DOWNTOWN — Calling it a "bargain" with Chicago Public Schools students, the mayor announced a program Wednesday to extend free-ride scholarships to top graduates attending the seven City Colleges of Chicago.
"What you learn is what you earn," Mayor Rahm Emanuel said in a news conference at the Chicago Cultural Center announcing the Star Scholarship program. He added that it would provide a "ticket to the middle class" to many low-income, but high-achieving students.
"We owe it to the kids, and we owe it to the taxpayers," Emanuel said, adding that "cost will not be the prohibitive factor" for CPS grads hoping to go on to college.
The scholarships will give free rides at the seven City Colleges for CPS students graduating with a 3.0 grade-point average who place into college-level math and English and who enroll in one of the Guided Pathways to Success programs.
Emanuel said that, in previous decades, a high-school diploma was often deemed "sufficient" to join the workforce, but that now three-quarters of all jobs require at least two years of college study, as found in associate degrees at junior colleges.
The program is expected to be operational in time for the 2015-16 school year starting a year from this fall.
Emanuel said the City Colleges had often been considered "an afterthought," but that he was intent on making their graduates respected by local businesses eager to hire them. To that end, he added, some 115 local businesses have joined in supervising curriculums at the colleges, which have grown increasingly specialized — for instance with Malcolm X College taking the lead in health care to complement the medical facilities across the Eisenhower Expressway on the West Side.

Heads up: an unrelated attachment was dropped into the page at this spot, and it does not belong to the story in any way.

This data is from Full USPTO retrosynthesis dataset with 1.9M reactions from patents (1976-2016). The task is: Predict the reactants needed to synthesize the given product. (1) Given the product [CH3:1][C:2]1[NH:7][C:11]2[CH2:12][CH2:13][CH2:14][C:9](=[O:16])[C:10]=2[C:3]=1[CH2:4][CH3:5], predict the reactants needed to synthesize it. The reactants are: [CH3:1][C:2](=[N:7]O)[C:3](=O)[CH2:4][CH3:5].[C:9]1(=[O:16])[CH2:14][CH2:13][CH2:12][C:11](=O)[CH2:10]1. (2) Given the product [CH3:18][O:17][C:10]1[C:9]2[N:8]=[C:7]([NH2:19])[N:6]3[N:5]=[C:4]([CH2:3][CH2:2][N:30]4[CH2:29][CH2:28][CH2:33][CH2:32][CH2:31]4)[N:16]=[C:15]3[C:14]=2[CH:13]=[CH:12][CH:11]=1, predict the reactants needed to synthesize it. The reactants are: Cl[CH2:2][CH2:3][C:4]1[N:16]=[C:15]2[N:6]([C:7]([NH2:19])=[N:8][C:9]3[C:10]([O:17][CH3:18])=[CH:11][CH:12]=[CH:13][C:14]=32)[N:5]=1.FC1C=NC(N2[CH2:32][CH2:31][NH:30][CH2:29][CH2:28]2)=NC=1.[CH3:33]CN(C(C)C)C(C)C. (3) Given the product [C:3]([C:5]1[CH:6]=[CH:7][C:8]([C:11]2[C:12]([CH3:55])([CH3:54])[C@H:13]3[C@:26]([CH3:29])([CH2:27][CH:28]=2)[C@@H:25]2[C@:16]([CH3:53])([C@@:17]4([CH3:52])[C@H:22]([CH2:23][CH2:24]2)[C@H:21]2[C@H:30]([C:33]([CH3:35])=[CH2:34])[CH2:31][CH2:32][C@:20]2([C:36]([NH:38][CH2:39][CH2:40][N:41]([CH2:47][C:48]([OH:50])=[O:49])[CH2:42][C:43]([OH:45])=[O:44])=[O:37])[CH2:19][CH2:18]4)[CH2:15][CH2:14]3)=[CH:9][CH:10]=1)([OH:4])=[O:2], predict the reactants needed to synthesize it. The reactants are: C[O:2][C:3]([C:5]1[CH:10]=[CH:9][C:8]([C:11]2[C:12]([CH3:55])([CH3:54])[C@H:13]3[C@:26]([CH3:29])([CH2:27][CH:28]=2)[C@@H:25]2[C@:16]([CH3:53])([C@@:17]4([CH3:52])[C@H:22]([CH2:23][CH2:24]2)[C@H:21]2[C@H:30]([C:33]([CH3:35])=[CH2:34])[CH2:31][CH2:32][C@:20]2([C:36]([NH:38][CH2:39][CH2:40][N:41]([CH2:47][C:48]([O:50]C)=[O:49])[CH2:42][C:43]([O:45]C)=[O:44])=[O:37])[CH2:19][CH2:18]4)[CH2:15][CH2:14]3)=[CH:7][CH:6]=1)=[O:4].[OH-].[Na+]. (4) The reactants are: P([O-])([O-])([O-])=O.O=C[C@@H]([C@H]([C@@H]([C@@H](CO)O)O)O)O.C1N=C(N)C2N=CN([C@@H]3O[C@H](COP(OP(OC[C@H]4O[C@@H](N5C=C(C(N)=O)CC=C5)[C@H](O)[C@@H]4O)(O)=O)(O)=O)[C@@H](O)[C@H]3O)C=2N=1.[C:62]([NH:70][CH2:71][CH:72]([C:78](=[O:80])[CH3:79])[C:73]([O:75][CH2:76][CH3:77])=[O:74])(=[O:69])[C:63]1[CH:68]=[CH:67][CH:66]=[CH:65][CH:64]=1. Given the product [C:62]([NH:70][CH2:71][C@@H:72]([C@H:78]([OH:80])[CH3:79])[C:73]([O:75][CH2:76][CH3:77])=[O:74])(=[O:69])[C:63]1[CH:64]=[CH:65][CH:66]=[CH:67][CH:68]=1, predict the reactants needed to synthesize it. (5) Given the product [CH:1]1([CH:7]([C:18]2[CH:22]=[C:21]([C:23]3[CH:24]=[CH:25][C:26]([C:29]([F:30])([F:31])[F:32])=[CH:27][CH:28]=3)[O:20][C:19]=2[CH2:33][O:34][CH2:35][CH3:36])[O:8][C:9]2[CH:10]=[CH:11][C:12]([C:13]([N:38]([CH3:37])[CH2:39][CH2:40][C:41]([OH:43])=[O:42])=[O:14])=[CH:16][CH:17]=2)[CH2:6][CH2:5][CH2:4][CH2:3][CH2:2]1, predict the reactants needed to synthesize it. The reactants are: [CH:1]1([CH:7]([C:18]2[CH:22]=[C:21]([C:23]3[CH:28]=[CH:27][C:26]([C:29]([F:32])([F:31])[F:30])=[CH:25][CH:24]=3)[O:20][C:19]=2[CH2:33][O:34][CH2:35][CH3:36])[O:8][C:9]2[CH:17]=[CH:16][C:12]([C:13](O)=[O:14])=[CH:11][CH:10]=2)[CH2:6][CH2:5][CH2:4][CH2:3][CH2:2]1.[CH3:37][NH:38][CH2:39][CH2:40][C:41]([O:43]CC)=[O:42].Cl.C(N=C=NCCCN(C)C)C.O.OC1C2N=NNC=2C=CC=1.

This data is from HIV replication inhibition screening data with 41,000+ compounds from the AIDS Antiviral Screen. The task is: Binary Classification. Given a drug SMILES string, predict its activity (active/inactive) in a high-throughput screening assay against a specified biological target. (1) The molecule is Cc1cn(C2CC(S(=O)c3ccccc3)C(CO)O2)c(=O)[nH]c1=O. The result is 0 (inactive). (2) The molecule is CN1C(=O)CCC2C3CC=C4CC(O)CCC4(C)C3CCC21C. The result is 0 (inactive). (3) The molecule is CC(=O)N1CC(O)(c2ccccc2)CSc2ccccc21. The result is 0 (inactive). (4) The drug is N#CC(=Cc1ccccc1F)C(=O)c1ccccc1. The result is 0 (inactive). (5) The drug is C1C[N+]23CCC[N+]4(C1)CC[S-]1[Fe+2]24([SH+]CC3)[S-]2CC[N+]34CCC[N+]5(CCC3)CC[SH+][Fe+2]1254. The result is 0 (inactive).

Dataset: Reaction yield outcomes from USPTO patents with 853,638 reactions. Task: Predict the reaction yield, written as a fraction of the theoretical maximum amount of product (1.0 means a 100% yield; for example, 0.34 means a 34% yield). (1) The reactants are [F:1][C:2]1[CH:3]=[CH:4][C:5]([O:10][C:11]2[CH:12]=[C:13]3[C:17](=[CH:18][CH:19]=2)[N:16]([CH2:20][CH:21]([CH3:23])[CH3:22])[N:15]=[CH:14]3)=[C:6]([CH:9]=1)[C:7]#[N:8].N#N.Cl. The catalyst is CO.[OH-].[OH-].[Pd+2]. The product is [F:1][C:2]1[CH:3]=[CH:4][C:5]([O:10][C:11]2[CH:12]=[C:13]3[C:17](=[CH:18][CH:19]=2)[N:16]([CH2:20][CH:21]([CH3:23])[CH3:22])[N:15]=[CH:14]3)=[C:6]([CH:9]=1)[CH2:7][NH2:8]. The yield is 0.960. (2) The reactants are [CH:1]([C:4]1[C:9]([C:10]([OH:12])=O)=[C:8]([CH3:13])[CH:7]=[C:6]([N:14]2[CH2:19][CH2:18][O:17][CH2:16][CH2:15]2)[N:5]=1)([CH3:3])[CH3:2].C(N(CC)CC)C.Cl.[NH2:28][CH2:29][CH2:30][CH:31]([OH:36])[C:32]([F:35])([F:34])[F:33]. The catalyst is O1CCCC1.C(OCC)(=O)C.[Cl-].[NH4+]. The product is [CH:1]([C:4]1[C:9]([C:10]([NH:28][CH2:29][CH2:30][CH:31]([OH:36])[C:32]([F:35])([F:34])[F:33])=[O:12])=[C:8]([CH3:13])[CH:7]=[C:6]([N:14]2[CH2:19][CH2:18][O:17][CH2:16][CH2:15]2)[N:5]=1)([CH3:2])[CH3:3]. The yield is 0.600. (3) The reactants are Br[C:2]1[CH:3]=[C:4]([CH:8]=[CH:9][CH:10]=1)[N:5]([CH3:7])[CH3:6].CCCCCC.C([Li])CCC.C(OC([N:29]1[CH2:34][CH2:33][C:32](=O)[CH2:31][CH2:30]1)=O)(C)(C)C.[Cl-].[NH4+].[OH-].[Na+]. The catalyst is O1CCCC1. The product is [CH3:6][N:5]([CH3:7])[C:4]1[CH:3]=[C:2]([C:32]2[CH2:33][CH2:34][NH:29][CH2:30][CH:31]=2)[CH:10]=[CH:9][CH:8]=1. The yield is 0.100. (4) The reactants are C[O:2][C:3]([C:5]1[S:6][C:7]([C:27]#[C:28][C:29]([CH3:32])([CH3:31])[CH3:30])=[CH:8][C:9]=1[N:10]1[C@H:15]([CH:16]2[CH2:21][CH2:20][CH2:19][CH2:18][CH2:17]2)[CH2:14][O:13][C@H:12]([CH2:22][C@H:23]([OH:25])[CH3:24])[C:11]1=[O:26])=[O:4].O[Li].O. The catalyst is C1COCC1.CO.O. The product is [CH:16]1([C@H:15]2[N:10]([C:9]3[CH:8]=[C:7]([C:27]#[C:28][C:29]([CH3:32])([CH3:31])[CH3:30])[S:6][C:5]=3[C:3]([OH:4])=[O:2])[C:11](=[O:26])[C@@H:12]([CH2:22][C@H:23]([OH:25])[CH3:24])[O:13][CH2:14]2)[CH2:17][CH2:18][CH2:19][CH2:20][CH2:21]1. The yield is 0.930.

The six other City Colleges are Richard J. Daley, Kennedy-King, Olive-Harvey, Harry S. Truman, Harold Washington and Wilbur Wright. They currently employ 5,700 faculty members tending to 115,000 students.
City Colleges Chancellor Cheryl Hyman estimated that 2,000 CPS grads annually meet the specifications of the program, but don't go on to college. She put the cost of the program at $2 million in its first year.
Applicants will be required to apply for federal and state financial grants, but then the colleges will provide waivers for tuition, fees and books to make up the difference for up to three years of study.
Emanuel and Hyman both emphasized that students who go on to a four-year college or university would save $40,000 or more on the cost of a bachelor's degree. In that way, Emanuel said, Star Scholarships also was designed to address the hot-button issue of student debt.
Emanuel granted that some some states, like Tennessee, make junior colleges free for residents, but said he preferred including the GPA and college-readiness requirements, adding, "I'm a firm believer in opportunity and responsibility."
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